This declaration is also a first because of the accompanying declaration of commitments by all the stakeholder groups. I am pleased to take note of these commitments for follow-up action and their calls for support from UNISDR.

The Yogyakarta Declaration will be read with enormous interest around the world as we prepare for the Global Platform for Disaster Risk Reduction in May next year.

It marks the beginning of a process which is now underway in true earnest: the creation of a new framework for disaster risk reduction which will be fit for purpose in an era where we can expect more extreme weather events and where many governments around the world will struggle with exposure to risks from floods, earthquakes and other hazards exacerbated by climate change.

Many of you feel that the priorities for action of the Hyogo Framework for Action will still be valid in two years time and I agree. However, there is no doubt that the world is changing in ways that were not fully appreciated seven years ago. Population growth, rapid urbanization, industrial development, environmental degradation and climate change are all driving risk to an unprecedented degree.

We face a significant challenge if we are to reverse the upward trend in disaster losses and to protect lives, jobs, homes, schools, health facilities and public transport.

What has emerged this week is a clear appreciation from you of the benefits of having an international agreement on disaster risk reduction. Indonesia is not the only country in the region for which the Hyogo Framework for Action has become a central pillar of its national development strategy.

Those countries which demonstrate leadership and political commitment on disaster risk reduction are the ones whose disaster management capacities are now among the best in the world. They are on the way to building disaster resilient communities at local level and they apply a consistently open approach inviting all stakeholders to contribute and become active.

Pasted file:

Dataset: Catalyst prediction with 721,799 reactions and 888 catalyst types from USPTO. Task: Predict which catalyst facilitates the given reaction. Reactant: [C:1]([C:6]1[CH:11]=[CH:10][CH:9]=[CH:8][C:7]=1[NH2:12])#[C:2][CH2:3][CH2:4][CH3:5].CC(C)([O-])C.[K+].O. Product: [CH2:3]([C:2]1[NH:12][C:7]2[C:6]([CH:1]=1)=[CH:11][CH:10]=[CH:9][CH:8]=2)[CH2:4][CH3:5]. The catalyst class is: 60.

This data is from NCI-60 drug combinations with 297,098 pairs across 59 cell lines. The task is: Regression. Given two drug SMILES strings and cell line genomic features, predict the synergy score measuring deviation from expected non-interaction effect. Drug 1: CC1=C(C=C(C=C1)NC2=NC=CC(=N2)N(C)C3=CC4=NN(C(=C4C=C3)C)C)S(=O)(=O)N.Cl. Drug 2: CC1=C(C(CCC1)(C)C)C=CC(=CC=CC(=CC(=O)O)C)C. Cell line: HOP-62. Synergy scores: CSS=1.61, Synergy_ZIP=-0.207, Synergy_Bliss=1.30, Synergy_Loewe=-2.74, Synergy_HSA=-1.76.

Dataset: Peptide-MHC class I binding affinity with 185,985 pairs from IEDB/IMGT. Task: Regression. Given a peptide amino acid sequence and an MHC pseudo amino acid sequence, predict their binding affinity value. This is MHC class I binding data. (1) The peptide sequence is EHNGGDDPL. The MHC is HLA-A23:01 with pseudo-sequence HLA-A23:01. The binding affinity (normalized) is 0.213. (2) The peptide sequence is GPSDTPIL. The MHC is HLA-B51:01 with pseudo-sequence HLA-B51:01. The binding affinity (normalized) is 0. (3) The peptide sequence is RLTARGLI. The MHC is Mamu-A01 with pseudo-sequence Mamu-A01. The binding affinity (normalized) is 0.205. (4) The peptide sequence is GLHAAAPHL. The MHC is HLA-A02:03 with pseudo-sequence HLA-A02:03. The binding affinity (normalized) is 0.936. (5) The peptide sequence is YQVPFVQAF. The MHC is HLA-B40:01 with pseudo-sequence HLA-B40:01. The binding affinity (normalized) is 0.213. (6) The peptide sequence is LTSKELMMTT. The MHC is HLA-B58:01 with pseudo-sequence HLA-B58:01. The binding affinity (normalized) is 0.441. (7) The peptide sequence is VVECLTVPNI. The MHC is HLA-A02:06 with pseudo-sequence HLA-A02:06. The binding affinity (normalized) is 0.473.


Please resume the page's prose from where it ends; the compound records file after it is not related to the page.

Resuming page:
It is clear that such an inclusive, multi-stakeholder, bottom-up approach must also inform any new agreement.

Other lessons learned for the future include:
• The value of accountability for more effective implementation;
• Allocation of resources to build local capacity;
• Letting the evidence on disaster risk and economic impact guide investments in disaster resilient infrastructure;
• And last, but not least, improved governance with well-defined roles and responsibilities.

We also have a clear understanding of the milestones on the road ahead as we look to the World Conference on Disaster Risk Reduction which will take place in Japan in 2015. The next major opportunity to take stock of our progress in developing a successor to the Hyogo Framework for Action will be the Global Platform for Disaster Risk Reduction in May 2013.

This will be followed by the 6th Asian Ministerial Conference on Disaster Risk Reduction and the 3rd Small Island Developing States Global Conference in 2014.

All this activity will help to set the stage for the 3rd World Conference on Disaster Risk Reduction in Japan which is expected to adopt a new framework for disaster risk reduction which will incorporate many of the ideas and insights which you have expressed here this week.

Thank you for all your efforts and I am already looking forward to the 6th Asian Ministerial Conference on Disaster Risk Reduction.

Related Links

Keywords

  • Themes:Capacity Development, Climate Change, Community-based DRR, Critical Infrastructure, Economics of DRR, GIS & Mapping, Governance, Public-private Partnerships, Vulnerable Populations
  • Countries/Regions:Indonesia

  • Short URL:http://preventionweb.net/go/29326